There were a lot -- repeat, A LOT -- of expectations for Star Trek: Discovery Season 1 Episode 9, and it delivered on both huge plot twists and intense character development.
As a mid-season finale, it needed to bring closure to some major arcs while building a war-chest of potential for the back half of the season (which will start airing January 7, 2018).
Personally, although I may question the direction we seem to be heading, this was a great finale in terms of addressing many of the biggest issues introduced so far.
Let's start with the Klingons. This might've been the least rewarding payoff for me although it was a nice bookend for Burnham's trip down the rabbit-hole which began on the bridge of the Sarcophagus when T'Kuvma killed Georgiou, and she killed him.
Sure, it was great to watch her take on Kol in hand-to-hand combat although it is highly unlikely that she would've been able to hold her own as well as she did even with Vulcan Suus Mahna training.
Ok, maybe Kol just sucks at hand-to-hand combat, or maybe he wasn't trying super hard and toying with her.
After all, he had at least three opportunities just to kill her but chose instead to make some villainy remark and go for a big finish instead (from which she would invariably escape.)
I understand the purpose of the fight was for her to escape with Georgiou's com badge, thus symbolically saving the captain she failed in the premiere.
After all, Georgiou's death marked the end of First Officer Michael Burnham and the beginning of Mutineer Michael Burnham.
My issue with her fighting Kol and then the Discovery blowing them all to bits was how L'Rell had built up her hatred of Kol previously.
Maybe we're not supposed to identify with L'Rell because of her history with Tyler, but it seemed a shame to rob her of her revenge. She never even got to fight him. The balance-lover in me feels like that's a dangling emotion in this canvas that'll never get resolved now.
What WAS amazing in this plot thread was Cornwell and Tyler in the death room. Tyler's reaction to seeing L'Rell was what has been missing for me in so much of the Tyler introduction.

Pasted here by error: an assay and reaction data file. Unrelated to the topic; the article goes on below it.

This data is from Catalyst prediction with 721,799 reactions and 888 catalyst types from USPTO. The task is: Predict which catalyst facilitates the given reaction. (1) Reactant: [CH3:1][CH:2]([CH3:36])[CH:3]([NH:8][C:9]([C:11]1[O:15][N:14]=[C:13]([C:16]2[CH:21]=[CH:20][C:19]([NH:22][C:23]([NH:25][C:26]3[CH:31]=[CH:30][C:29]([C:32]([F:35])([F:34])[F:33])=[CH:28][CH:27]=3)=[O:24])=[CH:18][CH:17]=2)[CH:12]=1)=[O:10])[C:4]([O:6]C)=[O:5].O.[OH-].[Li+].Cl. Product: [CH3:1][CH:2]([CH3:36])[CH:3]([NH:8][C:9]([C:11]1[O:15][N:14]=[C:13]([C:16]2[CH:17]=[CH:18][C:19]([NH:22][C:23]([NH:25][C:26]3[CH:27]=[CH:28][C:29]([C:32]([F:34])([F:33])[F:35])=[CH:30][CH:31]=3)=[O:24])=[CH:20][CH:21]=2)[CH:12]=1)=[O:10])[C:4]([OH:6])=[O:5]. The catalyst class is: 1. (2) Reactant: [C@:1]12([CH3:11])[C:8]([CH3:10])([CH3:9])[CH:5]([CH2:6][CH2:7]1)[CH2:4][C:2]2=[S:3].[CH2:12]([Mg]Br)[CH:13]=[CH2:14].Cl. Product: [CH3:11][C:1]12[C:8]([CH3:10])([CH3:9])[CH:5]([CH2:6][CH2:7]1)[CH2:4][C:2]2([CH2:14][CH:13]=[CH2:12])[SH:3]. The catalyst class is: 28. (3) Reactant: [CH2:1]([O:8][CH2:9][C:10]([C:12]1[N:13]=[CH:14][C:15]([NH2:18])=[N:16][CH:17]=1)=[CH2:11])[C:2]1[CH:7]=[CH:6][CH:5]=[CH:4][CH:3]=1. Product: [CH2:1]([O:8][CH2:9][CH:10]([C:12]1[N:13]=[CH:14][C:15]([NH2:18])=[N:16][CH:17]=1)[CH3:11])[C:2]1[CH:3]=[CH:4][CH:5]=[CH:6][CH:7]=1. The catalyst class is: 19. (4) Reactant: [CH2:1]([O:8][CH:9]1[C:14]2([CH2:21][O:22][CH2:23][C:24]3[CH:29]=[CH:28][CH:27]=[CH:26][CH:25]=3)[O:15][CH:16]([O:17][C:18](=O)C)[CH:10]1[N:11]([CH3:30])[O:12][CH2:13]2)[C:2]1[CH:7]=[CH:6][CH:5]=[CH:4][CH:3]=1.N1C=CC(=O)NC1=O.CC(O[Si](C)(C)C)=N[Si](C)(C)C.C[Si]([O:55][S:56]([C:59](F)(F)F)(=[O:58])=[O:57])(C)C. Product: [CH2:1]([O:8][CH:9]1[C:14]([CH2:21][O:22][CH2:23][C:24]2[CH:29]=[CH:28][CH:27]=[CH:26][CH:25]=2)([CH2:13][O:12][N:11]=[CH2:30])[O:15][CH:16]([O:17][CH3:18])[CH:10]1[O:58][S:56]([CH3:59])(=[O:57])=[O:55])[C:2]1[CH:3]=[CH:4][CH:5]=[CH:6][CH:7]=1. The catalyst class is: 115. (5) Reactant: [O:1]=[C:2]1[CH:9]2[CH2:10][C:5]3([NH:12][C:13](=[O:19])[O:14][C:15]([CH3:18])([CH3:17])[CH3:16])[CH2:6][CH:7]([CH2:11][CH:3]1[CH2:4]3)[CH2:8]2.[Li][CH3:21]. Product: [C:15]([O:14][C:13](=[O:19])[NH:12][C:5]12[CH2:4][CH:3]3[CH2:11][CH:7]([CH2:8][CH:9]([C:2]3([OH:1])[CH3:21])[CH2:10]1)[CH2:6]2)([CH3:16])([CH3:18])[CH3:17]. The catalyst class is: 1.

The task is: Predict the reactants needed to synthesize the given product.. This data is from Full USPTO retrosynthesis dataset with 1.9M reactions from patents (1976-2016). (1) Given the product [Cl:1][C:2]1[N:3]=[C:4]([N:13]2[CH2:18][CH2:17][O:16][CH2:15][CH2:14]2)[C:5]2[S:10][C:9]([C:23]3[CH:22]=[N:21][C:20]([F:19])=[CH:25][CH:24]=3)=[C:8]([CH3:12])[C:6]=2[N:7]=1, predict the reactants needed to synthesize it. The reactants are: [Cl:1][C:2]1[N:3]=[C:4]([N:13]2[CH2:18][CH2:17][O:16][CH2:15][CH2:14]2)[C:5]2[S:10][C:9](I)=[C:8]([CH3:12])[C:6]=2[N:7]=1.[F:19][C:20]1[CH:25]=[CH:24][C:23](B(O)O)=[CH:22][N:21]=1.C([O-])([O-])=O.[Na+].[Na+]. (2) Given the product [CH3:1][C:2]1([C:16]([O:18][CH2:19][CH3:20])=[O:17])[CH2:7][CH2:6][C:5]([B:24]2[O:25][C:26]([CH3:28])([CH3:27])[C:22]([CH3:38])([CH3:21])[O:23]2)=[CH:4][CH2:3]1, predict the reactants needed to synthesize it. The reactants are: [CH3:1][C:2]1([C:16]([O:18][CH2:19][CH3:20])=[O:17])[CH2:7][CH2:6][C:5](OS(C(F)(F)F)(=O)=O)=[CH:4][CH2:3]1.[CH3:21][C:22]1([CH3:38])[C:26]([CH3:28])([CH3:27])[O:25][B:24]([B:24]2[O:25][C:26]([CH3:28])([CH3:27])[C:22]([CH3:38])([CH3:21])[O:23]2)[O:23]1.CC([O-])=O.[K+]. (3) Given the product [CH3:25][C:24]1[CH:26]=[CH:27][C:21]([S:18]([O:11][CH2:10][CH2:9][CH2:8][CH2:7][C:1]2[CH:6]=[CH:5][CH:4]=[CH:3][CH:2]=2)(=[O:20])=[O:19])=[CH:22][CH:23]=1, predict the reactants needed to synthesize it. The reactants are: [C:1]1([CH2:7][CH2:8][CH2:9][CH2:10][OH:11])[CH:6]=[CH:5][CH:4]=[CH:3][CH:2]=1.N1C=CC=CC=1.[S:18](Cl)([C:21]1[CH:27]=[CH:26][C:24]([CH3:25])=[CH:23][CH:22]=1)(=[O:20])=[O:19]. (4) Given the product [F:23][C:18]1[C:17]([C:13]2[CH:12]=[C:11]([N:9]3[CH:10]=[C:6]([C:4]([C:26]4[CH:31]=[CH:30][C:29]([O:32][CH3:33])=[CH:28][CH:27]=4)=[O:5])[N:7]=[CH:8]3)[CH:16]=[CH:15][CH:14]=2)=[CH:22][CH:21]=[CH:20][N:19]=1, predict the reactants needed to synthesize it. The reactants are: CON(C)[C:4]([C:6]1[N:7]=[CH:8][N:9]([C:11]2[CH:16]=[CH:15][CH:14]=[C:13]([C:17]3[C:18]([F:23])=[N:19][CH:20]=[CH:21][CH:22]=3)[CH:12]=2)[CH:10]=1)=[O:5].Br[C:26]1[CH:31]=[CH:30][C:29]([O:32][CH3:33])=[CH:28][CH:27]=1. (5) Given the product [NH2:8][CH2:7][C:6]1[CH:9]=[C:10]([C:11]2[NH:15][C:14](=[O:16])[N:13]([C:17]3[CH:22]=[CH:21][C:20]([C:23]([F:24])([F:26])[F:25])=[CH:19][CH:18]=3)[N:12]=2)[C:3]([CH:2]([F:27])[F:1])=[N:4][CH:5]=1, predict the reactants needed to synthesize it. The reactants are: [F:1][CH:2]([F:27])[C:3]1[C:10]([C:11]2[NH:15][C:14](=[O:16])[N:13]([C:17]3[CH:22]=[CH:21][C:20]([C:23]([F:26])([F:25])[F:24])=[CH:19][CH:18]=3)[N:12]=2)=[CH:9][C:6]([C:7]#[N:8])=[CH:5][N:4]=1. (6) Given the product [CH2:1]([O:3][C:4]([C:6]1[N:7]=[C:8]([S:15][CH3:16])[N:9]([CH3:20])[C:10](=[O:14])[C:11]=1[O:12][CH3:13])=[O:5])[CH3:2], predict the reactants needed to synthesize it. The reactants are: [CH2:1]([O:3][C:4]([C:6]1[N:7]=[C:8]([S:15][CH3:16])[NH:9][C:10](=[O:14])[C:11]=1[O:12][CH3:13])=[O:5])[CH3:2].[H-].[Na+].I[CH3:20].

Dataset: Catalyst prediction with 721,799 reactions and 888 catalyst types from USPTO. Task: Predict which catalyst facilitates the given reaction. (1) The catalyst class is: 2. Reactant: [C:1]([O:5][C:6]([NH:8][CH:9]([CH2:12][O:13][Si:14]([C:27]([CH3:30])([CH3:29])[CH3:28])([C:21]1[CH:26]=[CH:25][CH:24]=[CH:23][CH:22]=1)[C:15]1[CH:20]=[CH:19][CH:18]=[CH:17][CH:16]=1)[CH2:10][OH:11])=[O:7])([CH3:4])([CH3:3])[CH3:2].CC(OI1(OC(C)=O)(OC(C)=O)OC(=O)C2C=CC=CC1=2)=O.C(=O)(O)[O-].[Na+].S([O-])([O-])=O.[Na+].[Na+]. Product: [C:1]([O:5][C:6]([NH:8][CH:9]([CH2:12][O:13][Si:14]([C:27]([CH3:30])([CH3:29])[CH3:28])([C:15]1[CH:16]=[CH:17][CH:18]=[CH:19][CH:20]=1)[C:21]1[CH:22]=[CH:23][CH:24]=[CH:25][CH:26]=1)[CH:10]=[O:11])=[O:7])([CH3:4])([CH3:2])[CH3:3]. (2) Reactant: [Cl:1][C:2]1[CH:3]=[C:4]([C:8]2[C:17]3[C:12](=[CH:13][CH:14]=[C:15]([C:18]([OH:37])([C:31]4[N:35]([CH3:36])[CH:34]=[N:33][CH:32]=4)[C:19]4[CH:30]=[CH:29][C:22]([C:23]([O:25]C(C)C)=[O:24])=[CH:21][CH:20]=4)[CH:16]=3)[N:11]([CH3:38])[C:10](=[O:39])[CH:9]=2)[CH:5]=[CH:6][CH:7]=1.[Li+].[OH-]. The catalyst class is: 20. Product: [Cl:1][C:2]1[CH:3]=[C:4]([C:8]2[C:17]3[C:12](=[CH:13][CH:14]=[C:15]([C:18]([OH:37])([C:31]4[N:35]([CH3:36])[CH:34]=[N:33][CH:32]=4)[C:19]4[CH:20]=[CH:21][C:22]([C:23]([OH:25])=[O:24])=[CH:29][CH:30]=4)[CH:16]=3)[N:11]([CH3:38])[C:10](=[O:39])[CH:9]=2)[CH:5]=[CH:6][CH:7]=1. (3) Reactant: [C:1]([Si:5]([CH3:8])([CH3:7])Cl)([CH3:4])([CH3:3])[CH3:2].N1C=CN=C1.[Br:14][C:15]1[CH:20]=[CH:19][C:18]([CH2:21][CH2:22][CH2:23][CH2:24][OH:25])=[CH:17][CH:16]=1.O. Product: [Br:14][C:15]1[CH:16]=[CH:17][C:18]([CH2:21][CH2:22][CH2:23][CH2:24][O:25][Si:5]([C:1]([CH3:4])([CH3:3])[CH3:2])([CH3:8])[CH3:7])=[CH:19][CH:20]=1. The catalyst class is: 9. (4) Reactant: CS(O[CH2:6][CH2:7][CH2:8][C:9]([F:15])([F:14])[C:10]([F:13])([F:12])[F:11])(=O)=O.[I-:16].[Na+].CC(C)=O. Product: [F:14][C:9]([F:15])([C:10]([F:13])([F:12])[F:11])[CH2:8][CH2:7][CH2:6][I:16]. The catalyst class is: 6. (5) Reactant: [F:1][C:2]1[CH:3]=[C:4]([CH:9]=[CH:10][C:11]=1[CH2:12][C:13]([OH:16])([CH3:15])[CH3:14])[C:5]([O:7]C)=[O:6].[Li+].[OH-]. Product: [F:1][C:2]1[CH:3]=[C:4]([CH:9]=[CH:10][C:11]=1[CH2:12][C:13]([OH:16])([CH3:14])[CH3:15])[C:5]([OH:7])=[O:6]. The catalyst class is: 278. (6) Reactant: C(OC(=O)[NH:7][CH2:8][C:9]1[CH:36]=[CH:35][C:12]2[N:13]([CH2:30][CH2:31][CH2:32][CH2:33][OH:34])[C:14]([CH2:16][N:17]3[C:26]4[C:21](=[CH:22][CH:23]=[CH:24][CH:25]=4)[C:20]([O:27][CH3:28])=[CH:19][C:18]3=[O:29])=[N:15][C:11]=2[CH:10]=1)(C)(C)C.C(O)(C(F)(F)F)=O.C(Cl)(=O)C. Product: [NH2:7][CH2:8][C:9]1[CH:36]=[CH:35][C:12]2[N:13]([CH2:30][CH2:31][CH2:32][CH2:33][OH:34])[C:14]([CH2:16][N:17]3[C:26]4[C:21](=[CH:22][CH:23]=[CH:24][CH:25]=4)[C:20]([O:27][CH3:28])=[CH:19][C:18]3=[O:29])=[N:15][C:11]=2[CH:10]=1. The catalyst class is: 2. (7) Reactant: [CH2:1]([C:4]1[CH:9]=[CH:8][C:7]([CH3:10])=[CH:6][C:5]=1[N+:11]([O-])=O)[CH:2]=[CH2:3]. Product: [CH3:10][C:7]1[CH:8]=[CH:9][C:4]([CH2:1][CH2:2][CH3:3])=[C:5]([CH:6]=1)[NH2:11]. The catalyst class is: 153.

He had been in hell for MONTHS -- 227 days to be exact -- and had managed to carry off a completely-recovered-make-him-chief-of-security face to the world as soon as he joins up with the Discovery? That has always felt wrong to me.
You put on a facade like everything that's happened to you just washes off. I actually envy that about you.Burnham
Getting to see the effects of his trauma, hearing him talk about his nightmares, recognizing the damage and respecting the effort he put into covering it up... he suddenly became a three-dimensional character.
For the first time, I believed in the romantic connection between Burnham and him when she reassures and comforts him. And it's not that I needed to see him weakened. I needed to see that the healing wasn't easy because that's just not believable and felt like he wasn't truthful with Burnham.
The other moment between them that worked well for me was when Burnham insists they investigate the human life sign she detects. Despite his correct protocol to stick to the mission, when she tells him she needs to try to save everyone, he gets it and gives her the chance to do it.
I have to bring everyone home.Burnham
Staying with relationships, Stamets managed to be railroaded into revealing the secrets he'd been keeping from Culber. First, Lorca forces him to get the full medical check-up and then Tilly gives away the fact he'd been experiencing side-effects.
Although it seems tangential to the spore drive issue, it turns out to be the tipping point as Stamets' decision to give up his function as navigator obviously came from wanting to heal the rift between them. Their relationship is one I've never doubted. I did, however, fear for it as Stamets became more and more unhinged.
Everything about Stamets' monologue about "one final jump" telegraphed a tragedy in the offing.
Whether that one jump would be the jump that liquefied his brain for good or if it turned out to be the jump that destroys the mycelial network, we knew that it was not going to go smoothly.